Some years ago, Vikram Chandra – author of Red Earth, Pouring Rain, Love and Longing in Bombay, and the eagerly anticipated (two articles in the NYT — score!) Sacred Games — got into a spat with some members of the Indian academic literati. It began with their questions attacking the contents of his fiction, and clearly was an attempt to claim possession of the Indian literary voice, if you believe such a thing exists in the first place. Chandra’s response was a spirited, often sarcastic attack on the “Cult of Authenticity.” His essay appeared in the Boston Review, and you can read it here. Chandra points out that no one has a right to say who does or doesn’t speak for Indian writing, certainly not the cultural commissars who question his “Indianess.”
I wish I had read Chandra’s piece before coming to India, because India is full of Cults of Authenticity in various fields and fora. Those who have decided for you. Those who have anointed themselves as arbiters of truth in their respective specialities, most of which are so diaphanous as to be laughable. This cult surrounds me in my professional and social life here, and I suspect the lives of other desis who have returned to India to work and play. It’s an unstated (and frequently stated, to be honest) judgment that occurs with nearly everyone I meet. It’s as if someone has asked, “Who’s the expert?” and you’ve raised your hand, only to be asked, “But why would you be the expert?”
Indians are the best of capitalists, and perform so well in the free market, because if you’re Indian, chances are that you’ve been raised competing for access. You know the Cult, and you’ve been groomed to compete with your brown-skinned neighbor for just about everything – access to food, an apartment, personal space, a visa interview, politicians, a social club, a job, a place to walk on the sidewalk, service at a restaurant, water. Groomed to compete for access to all of these things. And in this environment, you’ve learned to see most of your fellow chocolate citizens as your natural competitors instead of your natural allies. I’d suggest that the more personal your contact with your fellow Indian, the greater your competitive jealousy rages inside (compare the relative adoration of Bollywood stars by the masses, who don’t compete with them, to the disproportional amount of infighting that goes on within the Bollywood community itself.)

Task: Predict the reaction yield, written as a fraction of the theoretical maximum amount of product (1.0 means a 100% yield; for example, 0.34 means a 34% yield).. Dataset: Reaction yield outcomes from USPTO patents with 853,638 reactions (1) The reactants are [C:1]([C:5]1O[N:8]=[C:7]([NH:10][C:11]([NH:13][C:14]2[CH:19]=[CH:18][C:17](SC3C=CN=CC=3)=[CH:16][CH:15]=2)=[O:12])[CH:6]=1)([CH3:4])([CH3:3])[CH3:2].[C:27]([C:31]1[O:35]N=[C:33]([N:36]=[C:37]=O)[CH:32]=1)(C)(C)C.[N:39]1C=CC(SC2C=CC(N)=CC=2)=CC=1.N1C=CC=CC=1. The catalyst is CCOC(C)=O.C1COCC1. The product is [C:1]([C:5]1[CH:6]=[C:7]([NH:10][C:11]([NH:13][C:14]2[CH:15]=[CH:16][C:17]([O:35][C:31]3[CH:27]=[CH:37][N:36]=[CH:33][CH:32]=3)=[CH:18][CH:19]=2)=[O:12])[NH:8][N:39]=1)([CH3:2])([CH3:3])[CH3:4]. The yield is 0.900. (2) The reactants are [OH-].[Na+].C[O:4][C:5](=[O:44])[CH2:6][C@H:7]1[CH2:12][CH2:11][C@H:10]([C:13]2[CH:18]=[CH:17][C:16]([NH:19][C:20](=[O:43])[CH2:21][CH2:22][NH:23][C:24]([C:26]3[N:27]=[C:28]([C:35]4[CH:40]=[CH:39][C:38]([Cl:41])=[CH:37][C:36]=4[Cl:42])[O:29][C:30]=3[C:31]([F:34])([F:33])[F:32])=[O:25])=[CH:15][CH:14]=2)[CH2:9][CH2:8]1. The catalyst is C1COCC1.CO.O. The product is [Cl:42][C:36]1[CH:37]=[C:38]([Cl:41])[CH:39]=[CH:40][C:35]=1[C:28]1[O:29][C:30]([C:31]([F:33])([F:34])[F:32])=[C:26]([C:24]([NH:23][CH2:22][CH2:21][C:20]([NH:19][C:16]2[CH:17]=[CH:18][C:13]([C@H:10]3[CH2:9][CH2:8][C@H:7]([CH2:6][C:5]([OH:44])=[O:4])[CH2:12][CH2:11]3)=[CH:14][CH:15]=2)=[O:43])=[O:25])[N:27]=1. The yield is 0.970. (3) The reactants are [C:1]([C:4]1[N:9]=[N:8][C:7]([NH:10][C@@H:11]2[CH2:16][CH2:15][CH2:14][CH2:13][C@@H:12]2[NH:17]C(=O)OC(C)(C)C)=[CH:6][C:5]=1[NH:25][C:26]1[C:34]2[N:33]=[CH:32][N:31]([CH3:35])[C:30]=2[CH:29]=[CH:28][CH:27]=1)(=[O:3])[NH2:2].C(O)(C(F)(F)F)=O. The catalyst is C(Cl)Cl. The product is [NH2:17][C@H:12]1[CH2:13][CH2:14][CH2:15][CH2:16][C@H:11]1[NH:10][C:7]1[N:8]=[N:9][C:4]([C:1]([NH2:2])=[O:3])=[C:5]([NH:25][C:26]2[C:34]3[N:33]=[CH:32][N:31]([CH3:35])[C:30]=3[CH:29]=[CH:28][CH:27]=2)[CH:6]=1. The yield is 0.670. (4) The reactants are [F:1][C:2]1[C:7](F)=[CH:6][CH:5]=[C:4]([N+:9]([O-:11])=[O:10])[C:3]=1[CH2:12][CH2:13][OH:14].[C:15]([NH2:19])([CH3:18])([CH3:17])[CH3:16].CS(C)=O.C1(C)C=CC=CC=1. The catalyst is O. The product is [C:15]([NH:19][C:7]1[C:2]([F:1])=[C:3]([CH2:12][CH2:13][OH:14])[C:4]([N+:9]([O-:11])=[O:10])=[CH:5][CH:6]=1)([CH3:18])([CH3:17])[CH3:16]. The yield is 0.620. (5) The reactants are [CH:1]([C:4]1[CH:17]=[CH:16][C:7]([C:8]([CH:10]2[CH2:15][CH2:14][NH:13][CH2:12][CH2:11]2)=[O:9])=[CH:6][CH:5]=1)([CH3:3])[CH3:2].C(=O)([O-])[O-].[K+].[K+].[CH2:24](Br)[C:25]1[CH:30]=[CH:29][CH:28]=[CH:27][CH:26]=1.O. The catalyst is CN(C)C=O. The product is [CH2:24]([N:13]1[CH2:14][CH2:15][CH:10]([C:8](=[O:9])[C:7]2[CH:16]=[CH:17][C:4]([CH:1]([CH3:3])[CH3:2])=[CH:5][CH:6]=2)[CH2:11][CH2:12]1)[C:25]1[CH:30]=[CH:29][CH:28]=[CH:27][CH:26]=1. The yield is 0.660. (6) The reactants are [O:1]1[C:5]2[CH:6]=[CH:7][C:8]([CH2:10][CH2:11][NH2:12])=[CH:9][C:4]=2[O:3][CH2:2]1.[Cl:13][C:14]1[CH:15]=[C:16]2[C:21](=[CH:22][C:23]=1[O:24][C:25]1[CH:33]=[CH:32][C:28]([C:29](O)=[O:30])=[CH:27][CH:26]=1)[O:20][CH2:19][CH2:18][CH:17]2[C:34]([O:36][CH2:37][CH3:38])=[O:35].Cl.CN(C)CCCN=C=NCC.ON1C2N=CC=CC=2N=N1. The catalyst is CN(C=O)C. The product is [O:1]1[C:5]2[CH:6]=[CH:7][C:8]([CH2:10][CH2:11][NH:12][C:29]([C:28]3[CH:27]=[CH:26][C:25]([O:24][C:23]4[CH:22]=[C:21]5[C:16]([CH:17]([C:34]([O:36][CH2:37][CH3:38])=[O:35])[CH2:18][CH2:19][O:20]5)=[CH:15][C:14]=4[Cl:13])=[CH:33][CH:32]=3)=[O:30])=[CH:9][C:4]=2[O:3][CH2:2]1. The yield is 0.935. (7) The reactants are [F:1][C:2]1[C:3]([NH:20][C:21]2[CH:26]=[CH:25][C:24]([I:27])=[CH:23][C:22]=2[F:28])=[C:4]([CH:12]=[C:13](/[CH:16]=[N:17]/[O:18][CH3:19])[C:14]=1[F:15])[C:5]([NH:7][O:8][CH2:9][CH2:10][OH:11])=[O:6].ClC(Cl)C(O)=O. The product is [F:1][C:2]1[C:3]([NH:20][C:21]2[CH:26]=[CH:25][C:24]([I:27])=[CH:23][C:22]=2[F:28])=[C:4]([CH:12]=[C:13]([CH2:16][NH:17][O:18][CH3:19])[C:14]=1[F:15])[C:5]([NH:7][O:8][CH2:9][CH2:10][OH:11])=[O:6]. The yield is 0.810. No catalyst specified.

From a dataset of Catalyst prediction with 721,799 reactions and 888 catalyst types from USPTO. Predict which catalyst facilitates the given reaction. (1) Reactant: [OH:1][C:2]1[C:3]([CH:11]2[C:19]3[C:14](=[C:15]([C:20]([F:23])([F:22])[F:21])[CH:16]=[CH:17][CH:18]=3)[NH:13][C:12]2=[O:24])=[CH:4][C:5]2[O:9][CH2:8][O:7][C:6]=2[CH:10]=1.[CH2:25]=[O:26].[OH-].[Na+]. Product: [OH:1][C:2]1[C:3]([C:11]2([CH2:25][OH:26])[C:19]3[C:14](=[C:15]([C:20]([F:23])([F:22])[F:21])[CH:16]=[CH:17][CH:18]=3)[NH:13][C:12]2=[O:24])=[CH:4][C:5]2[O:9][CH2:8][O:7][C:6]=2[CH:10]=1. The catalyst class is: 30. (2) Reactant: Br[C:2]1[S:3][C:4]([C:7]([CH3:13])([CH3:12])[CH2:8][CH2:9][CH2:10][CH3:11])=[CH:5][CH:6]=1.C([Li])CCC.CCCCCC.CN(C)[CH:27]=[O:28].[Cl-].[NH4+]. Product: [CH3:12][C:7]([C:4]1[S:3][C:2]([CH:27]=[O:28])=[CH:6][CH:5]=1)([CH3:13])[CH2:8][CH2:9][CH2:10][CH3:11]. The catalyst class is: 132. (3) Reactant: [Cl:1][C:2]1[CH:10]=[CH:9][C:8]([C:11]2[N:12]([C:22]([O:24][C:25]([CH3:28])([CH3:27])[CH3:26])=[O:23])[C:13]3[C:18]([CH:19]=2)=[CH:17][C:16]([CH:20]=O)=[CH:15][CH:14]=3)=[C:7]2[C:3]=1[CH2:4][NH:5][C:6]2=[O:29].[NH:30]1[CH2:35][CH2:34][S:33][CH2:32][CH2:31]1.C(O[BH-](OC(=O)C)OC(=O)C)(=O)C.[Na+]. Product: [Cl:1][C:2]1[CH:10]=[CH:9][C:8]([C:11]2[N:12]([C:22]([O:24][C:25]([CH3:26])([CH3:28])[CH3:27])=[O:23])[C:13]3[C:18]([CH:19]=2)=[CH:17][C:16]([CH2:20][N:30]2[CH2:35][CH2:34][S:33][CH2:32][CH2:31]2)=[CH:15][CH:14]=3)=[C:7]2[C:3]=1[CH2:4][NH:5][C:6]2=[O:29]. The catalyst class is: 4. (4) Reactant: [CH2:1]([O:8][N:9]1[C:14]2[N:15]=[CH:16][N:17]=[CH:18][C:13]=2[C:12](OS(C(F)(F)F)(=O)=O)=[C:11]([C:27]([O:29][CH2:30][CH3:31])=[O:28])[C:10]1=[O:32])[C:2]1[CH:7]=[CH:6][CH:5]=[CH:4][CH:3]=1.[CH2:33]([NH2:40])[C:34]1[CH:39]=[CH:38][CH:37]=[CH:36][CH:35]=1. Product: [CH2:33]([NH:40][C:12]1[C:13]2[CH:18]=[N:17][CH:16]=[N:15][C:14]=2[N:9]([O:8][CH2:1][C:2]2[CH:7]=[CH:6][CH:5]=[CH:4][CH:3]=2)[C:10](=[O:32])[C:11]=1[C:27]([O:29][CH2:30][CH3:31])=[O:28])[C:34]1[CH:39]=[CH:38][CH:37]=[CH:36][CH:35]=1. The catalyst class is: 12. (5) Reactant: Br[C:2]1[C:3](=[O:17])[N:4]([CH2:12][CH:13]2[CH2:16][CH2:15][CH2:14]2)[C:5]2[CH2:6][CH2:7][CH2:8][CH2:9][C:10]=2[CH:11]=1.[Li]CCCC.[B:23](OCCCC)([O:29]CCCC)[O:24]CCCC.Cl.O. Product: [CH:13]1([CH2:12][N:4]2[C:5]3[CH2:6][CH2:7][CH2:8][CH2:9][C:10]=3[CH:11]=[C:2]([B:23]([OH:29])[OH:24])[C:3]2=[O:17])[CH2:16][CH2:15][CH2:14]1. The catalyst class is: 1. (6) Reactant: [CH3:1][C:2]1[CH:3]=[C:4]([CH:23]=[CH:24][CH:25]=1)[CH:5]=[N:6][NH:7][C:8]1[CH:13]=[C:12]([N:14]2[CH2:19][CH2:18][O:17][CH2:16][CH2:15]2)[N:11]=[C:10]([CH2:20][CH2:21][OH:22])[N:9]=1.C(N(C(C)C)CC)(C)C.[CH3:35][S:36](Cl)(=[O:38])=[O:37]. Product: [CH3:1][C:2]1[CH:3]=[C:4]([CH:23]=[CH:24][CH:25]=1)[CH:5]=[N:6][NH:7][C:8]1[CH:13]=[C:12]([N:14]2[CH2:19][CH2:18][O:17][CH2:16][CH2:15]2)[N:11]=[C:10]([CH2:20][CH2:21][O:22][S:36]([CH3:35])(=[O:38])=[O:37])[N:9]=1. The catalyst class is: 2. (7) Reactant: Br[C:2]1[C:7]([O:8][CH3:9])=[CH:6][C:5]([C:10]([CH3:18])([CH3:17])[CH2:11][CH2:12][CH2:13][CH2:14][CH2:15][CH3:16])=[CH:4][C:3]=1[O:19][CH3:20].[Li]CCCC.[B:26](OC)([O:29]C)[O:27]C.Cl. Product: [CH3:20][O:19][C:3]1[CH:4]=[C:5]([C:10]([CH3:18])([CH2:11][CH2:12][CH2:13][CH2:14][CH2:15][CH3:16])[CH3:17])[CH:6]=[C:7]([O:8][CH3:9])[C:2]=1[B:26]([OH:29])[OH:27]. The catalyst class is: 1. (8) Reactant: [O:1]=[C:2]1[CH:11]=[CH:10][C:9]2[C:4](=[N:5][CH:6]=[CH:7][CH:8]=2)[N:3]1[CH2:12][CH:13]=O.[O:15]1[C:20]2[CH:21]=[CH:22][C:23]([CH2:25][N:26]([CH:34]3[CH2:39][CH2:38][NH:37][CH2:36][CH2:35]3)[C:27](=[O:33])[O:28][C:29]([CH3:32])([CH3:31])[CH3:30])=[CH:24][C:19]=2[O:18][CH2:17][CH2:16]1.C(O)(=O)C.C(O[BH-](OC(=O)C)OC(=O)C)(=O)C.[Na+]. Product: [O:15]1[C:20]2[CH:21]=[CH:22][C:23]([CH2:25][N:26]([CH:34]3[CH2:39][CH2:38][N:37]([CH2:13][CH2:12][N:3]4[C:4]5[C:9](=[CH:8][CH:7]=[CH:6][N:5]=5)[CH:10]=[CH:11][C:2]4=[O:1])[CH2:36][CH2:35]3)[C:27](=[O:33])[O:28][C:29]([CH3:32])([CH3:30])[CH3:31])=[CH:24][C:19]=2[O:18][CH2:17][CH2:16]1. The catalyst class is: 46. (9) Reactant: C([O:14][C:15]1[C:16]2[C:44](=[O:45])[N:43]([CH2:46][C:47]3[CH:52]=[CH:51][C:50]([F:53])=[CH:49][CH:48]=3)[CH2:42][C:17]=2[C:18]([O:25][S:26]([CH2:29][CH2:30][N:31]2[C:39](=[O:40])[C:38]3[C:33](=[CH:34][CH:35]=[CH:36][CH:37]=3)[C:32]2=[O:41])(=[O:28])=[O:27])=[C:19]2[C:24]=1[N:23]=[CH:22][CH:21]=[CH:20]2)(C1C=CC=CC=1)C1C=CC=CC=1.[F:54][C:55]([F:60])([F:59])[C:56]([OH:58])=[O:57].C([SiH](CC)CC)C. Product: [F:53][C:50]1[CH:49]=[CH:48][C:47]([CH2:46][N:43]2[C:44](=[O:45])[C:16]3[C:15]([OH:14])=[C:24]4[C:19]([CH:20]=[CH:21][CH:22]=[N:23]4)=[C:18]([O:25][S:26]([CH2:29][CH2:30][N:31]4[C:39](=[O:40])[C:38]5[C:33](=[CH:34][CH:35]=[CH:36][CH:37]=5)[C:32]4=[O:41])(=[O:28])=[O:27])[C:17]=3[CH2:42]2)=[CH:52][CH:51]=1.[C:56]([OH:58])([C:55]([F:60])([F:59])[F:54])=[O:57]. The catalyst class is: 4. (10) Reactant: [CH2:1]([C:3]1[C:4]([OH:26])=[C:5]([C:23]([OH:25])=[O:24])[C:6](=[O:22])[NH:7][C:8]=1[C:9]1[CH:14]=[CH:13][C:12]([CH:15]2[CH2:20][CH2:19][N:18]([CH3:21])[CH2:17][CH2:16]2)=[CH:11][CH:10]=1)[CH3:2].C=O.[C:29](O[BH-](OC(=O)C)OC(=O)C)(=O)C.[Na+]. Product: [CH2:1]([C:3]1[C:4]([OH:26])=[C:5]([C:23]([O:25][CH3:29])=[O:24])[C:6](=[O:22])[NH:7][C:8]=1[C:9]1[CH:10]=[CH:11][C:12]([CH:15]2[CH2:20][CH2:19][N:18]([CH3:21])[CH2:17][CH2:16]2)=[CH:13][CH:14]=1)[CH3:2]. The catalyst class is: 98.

It follows, then, that Indians succeed so often overseas in places where they are less fettered by the shackles of corruption and non-transparent processes. In places where the Cult holds less sway. Forget all the talk about Indians emigrating for purely economic reasons. The reasons are social as well, to get away from the death-grip of the pecking order that the Cult places on its citizens.
You can respond in one of two ways to this tiresome nonsense. Meekly withdraw, or call the Cult out on the floor. One thing I can say about facing the Cult; it may somehow promote a sense of confidence, though such confidence frequently turns into arrogance here, unfortunately.
Chandra describes facing the Cult in the final few paragraphs of his essay:
I must speak now to my own biradari, my brothers and sisters who are artists. To them, I say: ignore the commissars, whether they come from the left or the right, up or down, India or abroad. Be wary of their praise, because their hospitality is a prison. They will kidnap the cow of your plenty. Be ruthlessly practical, like the bhais of Bombay, those CCTV-using, Glock-firing, Bholenath-worshipping gangsters. Do whatever it takes to get the job done. Use whatever you need. Swagger confidently through all the world, because it all belongs to you. And don’t worry about tradition. Whatever you do felicitously will be Indian. It cannot be otherwise…
… but you know your mashooq, and you can feel her power and her grace, how alive she is. She will always elude you, but you must risk everything for her. At the end of each day of work, the only question she will ask you is, did you write well today? And if you can honestly say, yes, I wrote well today, she will come a little closer to you, and you will sense her presence, and as you caress your mashooq, as she ravishes you with pleasure, you will know how absolutely real she is, this shape-shifting phantom. Then she will flee again. This absence is the only true grace you will ever know, or need. Believe in your mashooq, lose yourself in the dream of Her, and you will be Indian, a good artist or an adequate one, local and global, soft as a rose petal, and as hard as thunder, not this, not that, and everything you need to be. You will be free.
This weekend we had the privilege of attending a jazz concert by Herbie Hancock and Wayne Shorter. A friend had arrived early to the venue, and had secured seats for us in the front row. As we sat there watching guests arrive, sipping chilled (but never ice-cold) Kingfisher beer, an Indian colleague of mine approached us.
“Oh hello, Fsowalla. How come you all are sitting in the VIP seats?”
The answer to the Cult of Authenticity was simple. Ridiculously easy, in fact.
“Because we’re VIPs.”